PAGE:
Gawin & Kleber reported a cycle which occurs in many Cocaine users: 6-36 hours of Cocaine ‘binging’; 1-2 days in the crash phase; 1-2 days of normalisation; 1-2 days of resistance, then eventually, a relapse.
**If you’re interested in an evaluation for Gawin & Kleber’s model, feel free to e-mail me.**
The dreaded relapse:
Firstly, what exactly is relapse? According to this website:
“The actual use of chemicals (drugs or alcohol) after a period of abstinence, recovery planning.”
So, when a drug user stops (abstains) from the drug, they’ll often experience many withdrawal symptoms (as mentioned above for Cocaine). This can lead to severe cravings and eventually they may give in to the pressure and cravings. This is relapse.
The main theory as to why Cocaine users experience relapses is the “dopamine depletion hypothesis”, set out by Dackis & Gold (1985). They suggest that the high level of dopamine is critical for euphoria during the period of intoxication, and when the Cocaine is stopped the depletion leads to a lack of dopamine. This, as mentioned above, leads to dysphoria. The unpleasant experience of dysphoria leads to a strong desire to use the drug again, to feel the energy and euphoria once more.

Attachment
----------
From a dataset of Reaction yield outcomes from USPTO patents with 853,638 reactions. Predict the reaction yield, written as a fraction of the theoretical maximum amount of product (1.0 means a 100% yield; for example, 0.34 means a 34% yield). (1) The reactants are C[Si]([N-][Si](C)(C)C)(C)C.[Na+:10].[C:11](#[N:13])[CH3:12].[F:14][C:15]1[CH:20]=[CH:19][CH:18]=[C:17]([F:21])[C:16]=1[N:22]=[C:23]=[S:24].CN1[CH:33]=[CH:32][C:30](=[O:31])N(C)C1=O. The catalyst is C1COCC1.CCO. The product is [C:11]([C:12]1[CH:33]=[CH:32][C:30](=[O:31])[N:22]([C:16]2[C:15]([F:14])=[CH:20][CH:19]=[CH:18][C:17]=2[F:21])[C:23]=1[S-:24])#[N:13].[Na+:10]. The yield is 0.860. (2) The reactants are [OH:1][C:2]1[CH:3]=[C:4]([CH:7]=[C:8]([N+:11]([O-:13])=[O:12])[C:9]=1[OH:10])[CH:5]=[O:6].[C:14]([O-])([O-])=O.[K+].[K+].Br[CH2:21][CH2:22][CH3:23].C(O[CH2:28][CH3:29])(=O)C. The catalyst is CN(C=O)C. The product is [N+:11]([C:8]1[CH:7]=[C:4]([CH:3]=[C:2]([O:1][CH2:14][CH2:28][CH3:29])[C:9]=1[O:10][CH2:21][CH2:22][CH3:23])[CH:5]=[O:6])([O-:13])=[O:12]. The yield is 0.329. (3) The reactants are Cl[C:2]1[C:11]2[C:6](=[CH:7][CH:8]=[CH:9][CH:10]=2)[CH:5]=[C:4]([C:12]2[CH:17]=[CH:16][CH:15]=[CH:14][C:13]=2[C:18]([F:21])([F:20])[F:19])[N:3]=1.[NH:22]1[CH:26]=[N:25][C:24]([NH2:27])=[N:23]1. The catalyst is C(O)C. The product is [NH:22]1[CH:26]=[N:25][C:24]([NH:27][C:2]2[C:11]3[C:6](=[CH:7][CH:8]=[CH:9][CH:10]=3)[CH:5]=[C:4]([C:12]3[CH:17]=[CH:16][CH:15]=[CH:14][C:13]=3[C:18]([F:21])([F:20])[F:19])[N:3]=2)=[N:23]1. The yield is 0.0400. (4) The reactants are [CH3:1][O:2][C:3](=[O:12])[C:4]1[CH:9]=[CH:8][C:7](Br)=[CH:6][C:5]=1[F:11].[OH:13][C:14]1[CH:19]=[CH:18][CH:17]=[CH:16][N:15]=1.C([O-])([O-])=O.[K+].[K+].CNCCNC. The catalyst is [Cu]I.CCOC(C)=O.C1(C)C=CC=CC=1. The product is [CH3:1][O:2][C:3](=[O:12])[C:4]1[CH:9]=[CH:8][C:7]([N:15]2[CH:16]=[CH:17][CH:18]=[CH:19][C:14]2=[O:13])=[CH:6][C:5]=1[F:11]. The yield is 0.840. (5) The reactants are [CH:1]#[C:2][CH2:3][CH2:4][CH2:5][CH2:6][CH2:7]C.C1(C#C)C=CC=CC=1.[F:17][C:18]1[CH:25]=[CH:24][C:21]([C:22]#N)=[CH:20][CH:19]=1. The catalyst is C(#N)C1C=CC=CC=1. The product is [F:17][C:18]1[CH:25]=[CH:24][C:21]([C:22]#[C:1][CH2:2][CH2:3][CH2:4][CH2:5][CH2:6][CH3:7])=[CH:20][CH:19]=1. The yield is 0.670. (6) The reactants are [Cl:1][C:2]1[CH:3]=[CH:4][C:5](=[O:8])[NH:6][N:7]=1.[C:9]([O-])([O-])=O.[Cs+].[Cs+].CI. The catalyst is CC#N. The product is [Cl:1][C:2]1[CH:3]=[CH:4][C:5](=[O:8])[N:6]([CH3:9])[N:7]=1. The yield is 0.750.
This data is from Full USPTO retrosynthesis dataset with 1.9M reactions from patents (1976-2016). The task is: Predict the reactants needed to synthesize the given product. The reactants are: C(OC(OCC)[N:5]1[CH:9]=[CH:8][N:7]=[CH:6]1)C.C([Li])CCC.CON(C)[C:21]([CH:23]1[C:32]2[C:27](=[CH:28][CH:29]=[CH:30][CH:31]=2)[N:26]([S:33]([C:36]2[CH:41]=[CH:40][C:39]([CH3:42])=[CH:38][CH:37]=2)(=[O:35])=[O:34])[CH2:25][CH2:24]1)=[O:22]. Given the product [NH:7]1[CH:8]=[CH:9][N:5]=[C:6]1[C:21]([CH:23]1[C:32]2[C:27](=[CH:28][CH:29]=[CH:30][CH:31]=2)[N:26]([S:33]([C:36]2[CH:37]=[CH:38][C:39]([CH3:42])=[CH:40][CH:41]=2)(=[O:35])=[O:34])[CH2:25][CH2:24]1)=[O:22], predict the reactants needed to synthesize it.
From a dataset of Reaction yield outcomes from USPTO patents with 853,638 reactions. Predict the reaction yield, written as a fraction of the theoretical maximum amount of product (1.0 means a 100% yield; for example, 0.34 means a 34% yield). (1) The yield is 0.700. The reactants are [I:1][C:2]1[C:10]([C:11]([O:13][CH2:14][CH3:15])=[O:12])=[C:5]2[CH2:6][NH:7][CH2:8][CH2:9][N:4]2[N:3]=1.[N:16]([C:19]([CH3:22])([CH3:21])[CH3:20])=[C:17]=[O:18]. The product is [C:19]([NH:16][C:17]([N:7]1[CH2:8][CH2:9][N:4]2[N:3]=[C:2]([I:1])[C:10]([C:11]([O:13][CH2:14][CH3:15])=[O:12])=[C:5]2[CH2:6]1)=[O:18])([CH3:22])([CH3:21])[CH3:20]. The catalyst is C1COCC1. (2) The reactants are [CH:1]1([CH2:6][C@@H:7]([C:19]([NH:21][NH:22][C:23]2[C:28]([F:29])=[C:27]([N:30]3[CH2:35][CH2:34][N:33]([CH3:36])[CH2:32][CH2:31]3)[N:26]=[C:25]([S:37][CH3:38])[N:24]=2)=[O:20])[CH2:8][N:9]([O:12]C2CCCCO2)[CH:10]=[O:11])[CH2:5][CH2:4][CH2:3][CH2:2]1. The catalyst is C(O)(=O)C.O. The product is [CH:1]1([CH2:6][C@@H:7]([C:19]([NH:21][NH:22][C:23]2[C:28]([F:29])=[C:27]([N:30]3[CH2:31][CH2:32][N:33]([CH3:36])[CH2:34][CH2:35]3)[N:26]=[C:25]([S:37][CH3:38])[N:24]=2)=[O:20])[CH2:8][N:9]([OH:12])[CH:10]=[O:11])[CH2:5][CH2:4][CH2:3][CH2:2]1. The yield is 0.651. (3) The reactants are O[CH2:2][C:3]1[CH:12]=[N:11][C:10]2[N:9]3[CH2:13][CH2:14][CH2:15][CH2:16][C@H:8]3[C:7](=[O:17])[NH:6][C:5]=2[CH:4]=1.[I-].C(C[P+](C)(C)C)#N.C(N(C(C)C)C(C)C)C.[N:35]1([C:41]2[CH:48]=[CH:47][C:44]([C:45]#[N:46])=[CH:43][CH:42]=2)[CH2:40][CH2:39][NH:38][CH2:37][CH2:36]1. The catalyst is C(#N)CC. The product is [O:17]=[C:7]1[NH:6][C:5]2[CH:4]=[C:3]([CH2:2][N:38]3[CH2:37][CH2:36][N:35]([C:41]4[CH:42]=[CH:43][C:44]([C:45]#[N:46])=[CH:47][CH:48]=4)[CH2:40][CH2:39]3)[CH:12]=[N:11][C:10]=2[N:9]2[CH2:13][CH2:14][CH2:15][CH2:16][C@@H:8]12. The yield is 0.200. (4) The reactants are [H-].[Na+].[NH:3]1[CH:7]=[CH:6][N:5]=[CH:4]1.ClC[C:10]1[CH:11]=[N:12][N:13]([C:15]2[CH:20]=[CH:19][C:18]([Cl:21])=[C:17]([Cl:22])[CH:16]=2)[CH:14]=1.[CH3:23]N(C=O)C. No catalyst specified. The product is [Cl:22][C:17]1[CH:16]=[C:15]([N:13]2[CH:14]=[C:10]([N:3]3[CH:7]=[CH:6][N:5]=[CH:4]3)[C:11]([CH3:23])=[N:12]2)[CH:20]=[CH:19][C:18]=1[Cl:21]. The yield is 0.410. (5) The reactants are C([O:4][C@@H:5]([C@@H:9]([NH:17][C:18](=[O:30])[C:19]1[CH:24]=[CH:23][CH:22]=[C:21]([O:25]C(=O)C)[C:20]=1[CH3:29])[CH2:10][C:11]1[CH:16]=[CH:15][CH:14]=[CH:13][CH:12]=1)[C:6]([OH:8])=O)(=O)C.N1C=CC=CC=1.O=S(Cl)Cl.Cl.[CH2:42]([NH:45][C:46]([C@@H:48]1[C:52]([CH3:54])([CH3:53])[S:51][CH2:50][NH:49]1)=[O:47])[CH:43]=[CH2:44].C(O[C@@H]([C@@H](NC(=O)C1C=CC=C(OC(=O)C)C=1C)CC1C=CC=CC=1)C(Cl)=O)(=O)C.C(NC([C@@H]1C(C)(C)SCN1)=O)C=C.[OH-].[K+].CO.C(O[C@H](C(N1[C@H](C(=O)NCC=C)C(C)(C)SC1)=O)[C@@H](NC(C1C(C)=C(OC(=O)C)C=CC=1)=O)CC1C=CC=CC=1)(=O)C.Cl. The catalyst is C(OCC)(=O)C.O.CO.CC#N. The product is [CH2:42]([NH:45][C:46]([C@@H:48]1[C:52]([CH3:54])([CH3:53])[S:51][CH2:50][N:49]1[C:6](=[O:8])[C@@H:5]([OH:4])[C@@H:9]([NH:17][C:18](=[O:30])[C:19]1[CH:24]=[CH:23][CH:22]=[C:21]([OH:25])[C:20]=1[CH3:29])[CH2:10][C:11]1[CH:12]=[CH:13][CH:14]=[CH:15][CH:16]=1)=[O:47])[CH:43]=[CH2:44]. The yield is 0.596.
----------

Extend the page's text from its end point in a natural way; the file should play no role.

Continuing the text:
**This model is hard to evaluate, but if you need me to explain it, feel free to e-mail me.**
So there you have it! Almost everything you’ll need to know about Cocaine with regards to the basic psychology. If you have any further questions, feel free to e-mail me!